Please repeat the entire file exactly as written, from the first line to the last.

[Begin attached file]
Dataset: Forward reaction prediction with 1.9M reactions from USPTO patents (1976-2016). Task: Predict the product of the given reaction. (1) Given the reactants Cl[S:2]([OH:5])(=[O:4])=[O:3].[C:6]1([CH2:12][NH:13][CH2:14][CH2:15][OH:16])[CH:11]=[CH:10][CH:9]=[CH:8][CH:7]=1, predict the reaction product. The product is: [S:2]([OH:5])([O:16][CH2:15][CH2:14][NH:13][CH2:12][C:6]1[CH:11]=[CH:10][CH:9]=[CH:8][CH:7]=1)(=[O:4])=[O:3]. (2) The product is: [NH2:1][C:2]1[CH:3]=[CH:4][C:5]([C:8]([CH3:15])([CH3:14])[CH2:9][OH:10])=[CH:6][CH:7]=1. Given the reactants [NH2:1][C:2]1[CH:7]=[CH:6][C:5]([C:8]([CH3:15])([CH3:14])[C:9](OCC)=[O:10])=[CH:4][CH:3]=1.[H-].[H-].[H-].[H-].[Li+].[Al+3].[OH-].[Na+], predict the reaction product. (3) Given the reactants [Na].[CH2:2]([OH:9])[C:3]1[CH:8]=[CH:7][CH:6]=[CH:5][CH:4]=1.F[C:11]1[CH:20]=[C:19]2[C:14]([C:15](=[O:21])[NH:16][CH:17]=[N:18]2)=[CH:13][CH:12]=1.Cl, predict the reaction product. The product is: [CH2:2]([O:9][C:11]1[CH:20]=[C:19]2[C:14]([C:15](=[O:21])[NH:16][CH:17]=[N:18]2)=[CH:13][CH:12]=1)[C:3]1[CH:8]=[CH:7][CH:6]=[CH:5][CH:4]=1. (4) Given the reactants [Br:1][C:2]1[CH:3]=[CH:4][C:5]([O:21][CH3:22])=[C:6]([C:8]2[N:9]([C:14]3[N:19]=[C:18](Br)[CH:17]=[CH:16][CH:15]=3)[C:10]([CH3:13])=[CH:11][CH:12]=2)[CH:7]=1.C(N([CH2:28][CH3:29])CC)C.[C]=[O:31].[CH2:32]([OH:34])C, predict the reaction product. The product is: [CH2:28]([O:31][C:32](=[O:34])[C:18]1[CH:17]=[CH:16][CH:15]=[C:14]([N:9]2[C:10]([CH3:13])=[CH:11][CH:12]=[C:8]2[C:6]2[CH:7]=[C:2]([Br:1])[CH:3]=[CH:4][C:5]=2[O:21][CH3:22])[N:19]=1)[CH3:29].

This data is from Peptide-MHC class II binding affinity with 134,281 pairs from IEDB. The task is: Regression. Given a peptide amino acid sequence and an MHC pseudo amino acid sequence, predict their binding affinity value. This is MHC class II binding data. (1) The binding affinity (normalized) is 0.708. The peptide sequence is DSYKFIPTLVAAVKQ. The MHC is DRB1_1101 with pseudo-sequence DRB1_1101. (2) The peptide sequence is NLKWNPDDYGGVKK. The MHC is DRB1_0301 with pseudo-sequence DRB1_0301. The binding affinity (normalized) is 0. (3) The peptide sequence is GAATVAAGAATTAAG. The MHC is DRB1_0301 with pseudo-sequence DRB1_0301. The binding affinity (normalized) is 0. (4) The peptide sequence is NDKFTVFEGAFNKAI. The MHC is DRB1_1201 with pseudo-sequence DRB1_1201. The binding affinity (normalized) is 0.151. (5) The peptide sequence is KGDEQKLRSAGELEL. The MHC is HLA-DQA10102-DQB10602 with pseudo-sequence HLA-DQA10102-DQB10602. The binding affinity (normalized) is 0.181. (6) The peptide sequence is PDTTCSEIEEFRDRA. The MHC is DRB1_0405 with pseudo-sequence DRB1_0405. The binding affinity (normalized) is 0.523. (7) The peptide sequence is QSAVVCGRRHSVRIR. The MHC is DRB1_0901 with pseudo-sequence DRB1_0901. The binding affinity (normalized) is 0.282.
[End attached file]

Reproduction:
Dataset: Forward reaction prediction with 1.9M reactions from USPTO patents (1976-2016). Task: Predict the product of the given reaction. (1) Given the reactants Cl[S:2]([OH:5])(=[O:4])=[O:3].[C:6]1([CH2:12][NH:13][CH2:14][CH2:15][OH:16])[CH:11]=[CH:10][CH:9]=[CH:8][CH:7]=1, predict the reaction product. The product is: [S:2]([OH:5])([O:16][CH2:15][CH2:14][NH:13][CH2:12][C:6]1[CH:11]=[CH:10][CH:9]=[CH:8][CH:7]=1)(=[O:4])=[O:3]. (2) The product is: [NH2:1][C:2]1[CH:3]=[CH:4][C:5]([C:8]([CH3:15])([CH3:14])[CH2:9][OH:10])=[CH:6][CH:7]=1. Given the reactants [NH2:1][C:2]1[CH:7]=[CH:6][C:5]([C:8]([CH3:15])([CH3:14])[C:9](OCC)=[O:10])=[CH:4][CH:3]=1.[H-].[H-].[H-].[H-].[Li+].[Al+3].[OH-].[Na+], predict the reaction product. (3) Given the reactants [Na].[CH2:2]([OH:9])[C:3]1[CH:8]=[CH:7][CH:6]=[CH:5][CH:4]=1.F[C:11]1[CH:20]=[C:19]2[C:14]([C:15](=[O:21])[NH:16][CH:17]=[N:18]2)=[CH:13][CH:12]=1.Cl, predict the reaction product. The product is: [CH2:2]([O:9][C:11]1[CH:20]=[C:19]2[C:14]([C:15](=[O:21])[NH:16][CH:17]=[N:18]2)=[CH:13][CH:12]=1)[C:3]1[CH:8]=[CH:7][CH:6]=[CH:5][CH:4]=1. (4) Given the reactants [Br:1][C:2]1[CH:3]=[CH:4][C:5]([O:21][CH3:22])=[C:6]([C:8]2[N:9]([C:14]3[N:19]=[C:18](Br)[CH:17]=[CH:16][CH:15]=3)[C:10]([CH3:13])=[CH:11][CH:12]=2)[CH:7]=1.C(N([CH2:28][CH3:29])CC)C.[C]=[O:31].[CH2:32]([OH:34])C, predict the reaction product. The product is: [CH2:28]([O:31][C:32](=[O:34])[C:18]1[CH:17]=[CH:16][CH:15]=[C:14]([N:9]2[C:10]([CH3:13])=[CH:11][CH:12]=[C:8]2[C:6]2[CH:7]=[C:2]([Br:1])[CH:3]=[CH:4][C:5]=2[O:21][CH3:22])[N:19]=1)[CH3:29].

This data is from Peptide-MHC class II binding affinity with 134,281 pairs from IEDB. The task is: Regression. Given a peptide amino acid sequence and an MHC pseudo amino acid sequence, predict their binding affinity value. This is MHC class II binding data. (1) The binding affinity (normalized) is 0.708. The peptide sequence is DSYKFIPTLVAAVKQ. The MHC is DRB1_1101 with pseudo-sequence DRB1_1101. (2) The peptide sequence is NLKWNPDDYGGVKK. The MHC is DRB1_0301 with pseudo-sequence DRB1_0301. The binding affinity (normalized) is 0. (3) The peptide sequence is GAATVAAGAATTAAG. The MHC is DRB1_0301 with pseudo-sequence DRB1_0301. The binding affinity (normalized) is 0. (4) The peptide sequence is NDKFTVFEGAFNKAI. The MHC is DRB1_1201 with pseudo-sequence DRB1_1201. The binding affinity (normalized) is 0.151. (5) The peptide sequence is KGDEQKLRSAGELEL. The MHC is HLA-DQA10102-DQB10602 with pseudo-sequence HLA-DQA10102-DQB10602. The binding affinity (normalized) is 0.181. (6) The peptide sequence is PDTTCSEIEEFRDRA. The MHC is DRB1_0405 with pseudo-sequence DRB1_0405. The binding affinity (normalized) is 0.523. (7) The peptide sequence is QSAVVCGRRHSVRIR. The MHC is DRB1_0901 with pseudo-sequence DRB1_0901. The binding affinity (normalized) is 0.282.